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Janet S Sunness, Carol A Applegate; Following Disease Progression Using Visual Function Changes at 1 and 2 Years In Patients With Bilateral Geographic Atrophy. Invest. Ophthalmol. Vis. Sci. 2014;55(13):1239.
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For clinical trials for advanced dry AMD, visual function outcome measures may be affected by the patient’s adaptation to eccentric fixation. Prior work has shown that for the worse-seeing eyes of patients with bilateral GA, there may be spontaneous improvement in visual acuity, and this may confound the use of visual acuity as an outcome measure in GA. This study looks at contrast sensitivity and reading speed as other possible outcome measures.
In our prospective natural history study of GA, 53 patients with bilateral GA had both 1 and 2 year follow-up visits. Best-corrected VA, Pelli-Robson contrast sensitivity, and maximum reading rate were assessed at each visit. The results are broken down by visual acuity categories: group 1=VA 20/50 or better; group 2=VA from 20/51 to 20/199; group 3=VA 20/200 or worse
For contrast sensitivity, findings were similar in better and worse seeing eyes. The mean baseline log contrast sensitivity was reduced by 0.48 log units (10 letters) relative to normal for groups 1 and 2. For groups 1 and 2, 10% had a 0.3 further worsening in contrast sensitivity at 1 year, and 16% at 2 years relative to baseline. 5% of groups 1 and 2 improved by 0.3 at 1 year and at 2 years relative to baseline. For reading rate, findings were similar in better and worse seeing eyes for group 1, but different for group 2. For group 2, better-seeing eye baseline reading rate was 60 wpm, and there was a mean decline of 10 letters at one year and 13 at 2 years. Worse-seeing eye baseline reading rate was 36 wpm, and mean decline was 6 letters at 1 year and 1.5 letters at 2 years. At both 1 and 2 years, reading rate improved by >=10 wpm in 25% of worse-seeing eyes.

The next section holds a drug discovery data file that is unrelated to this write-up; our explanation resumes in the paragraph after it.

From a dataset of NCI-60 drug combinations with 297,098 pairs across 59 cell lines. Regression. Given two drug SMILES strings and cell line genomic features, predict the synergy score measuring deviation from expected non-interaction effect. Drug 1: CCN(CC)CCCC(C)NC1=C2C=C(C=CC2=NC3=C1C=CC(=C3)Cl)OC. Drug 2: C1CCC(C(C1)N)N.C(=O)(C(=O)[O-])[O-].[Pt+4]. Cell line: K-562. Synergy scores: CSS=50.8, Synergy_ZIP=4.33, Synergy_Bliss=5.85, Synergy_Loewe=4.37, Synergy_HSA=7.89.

Contrast sensitivity does not change greatly over 2 years, and reading rate may improve from better eccentric fixation despite worsening of GA. Visual function measures are difficult to use as main outcome measures for GA.
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